The multi-billion global skincare market is flooded with products catering to people of all skin types and with myriad skin conditions. Be it acne-prone, oily or dry – there’s something for everyone. Awareness about what your skin needs and reading labels is important to make sure your skin gets what it requires. For example, if you have dry skin, what would you choose between a hydrator and moisturiser? Read on to know what the hydrator vs moisturiser debate is all about, and what your skin may truly need.
Hydrator is often used interchangeably with humectants, which are hygroscopic compounds that attract and bind water. Dr Soumya Jagadeesan, Dermatologist, Amrita Hospital, says they can hydrate the skin when the humidity is above 70 percent by drawing water from the atmosphere. However, the use of some humectants without an occlusive moisturiser can increase transepidermal water loss, potentially worsening skin dryness. Alpha-hydroxy acids (AHAs), and glycerin are some of the examples of humectants.
Moisturiser is the go-to product for anyone who doesn’t want dry skin. It is actually a broad term that encompasses all topical products that increase the water content of the skin. These products contain a variety of ingredients with actions ranging from exfoliation to preventing water loss from the skin’s surface. So, humectants also come under it.
Types of moisturisers are:
These are moisturisers that are designed to create a barrier on the skin’s surface, locking in moisture and preventing water loss. They are typically thicker and heavier in texture, the expert tells Health Shots. Common ingredients in occlusive moisturisers include petroleum jelly and beeswax. They are particularly beneficial in very dry or cold climates where the skin needs extra protection, love and care.
Exfoliating moisturisers contain ingredients that help to remove dead skin cells, leaving the skin smoother and more radiant. Alpha-hydroxy acids and beta-hydroxy acids are two common examples. These ingredients promote skin cell turnover and can be particularly beneficial for those dealing with dry, flaky skin.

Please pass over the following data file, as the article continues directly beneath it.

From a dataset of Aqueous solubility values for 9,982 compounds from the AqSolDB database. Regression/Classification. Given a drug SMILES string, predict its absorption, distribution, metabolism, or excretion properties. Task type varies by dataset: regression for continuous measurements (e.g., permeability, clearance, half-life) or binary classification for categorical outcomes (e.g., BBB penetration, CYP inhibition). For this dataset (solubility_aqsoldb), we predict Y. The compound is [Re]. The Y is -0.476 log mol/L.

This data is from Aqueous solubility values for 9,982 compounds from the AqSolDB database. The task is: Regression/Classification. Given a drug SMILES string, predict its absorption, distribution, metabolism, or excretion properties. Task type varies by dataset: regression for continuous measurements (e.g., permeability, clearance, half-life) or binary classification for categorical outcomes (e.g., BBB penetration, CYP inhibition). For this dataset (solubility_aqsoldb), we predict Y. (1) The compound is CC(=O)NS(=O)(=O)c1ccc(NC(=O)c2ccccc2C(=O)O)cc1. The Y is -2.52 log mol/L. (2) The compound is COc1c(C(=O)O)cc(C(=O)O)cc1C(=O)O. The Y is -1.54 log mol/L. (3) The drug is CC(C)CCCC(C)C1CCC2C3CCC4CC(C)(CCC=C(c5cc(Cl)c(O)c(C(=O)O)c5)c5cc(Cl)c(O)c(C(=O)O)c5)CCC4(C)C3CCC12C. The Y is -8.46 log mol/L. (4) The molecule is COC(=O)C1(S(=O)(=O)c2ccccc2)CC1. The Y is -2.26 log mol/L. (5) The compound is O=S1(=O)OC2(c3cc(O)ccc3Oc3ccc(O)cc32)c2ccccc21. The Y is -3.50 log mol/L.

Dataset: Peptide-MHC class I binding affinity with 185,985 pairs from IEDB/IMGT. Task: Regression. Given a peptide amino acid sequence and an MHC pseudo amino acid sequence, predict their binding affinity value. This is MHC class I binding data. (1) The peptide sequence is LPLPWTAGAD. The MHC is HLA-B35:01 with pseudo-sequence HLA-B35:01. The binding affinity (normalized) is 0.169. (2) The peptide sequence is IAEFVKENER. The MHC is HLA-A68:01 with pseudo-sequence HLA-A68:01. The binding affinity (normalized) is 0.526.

Emollients are moisturisers that focus on softening and smoothing the skin’s surface. They work by filling in the gaps between skin cells, creating a protective barrier and giving the skin a smoother, softer feel. Common emollients include shea butter, cocoa butter, and certain oils like jojoba oil. Emollients are often used to soothe and hydrate rough or irritated skin, says Dr Jagadeesan.
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There aren’t too many differences, but you should know what your skin needs.
We all have different skin types, and that’s why we need to be careful while choosing products for skin health.
Both hydrators and moisturisers are beneficial if you just have dry skin. A combination of humectants (hydrators) and occlusive agents (moisturisers) can help to lock in moisture and prevent dryness, says Dr Jagadeesan.
Hydrators, particularly those with light-weight humectants, can be a better option, as they hydrate without adding excess oils to the skin.
Hydrators with gentle humectants like glycerin and hyaluronic acid may be preferable as they are less likely to cause skin irritation.
Women with normal skin don’t have to worry about a lot of skin issues. In the case of hydrators and moisturisers, both can work well, depending on personal preference.
Remembering the long list of ingredients can be a challenge, so look for products that are made for your skin type.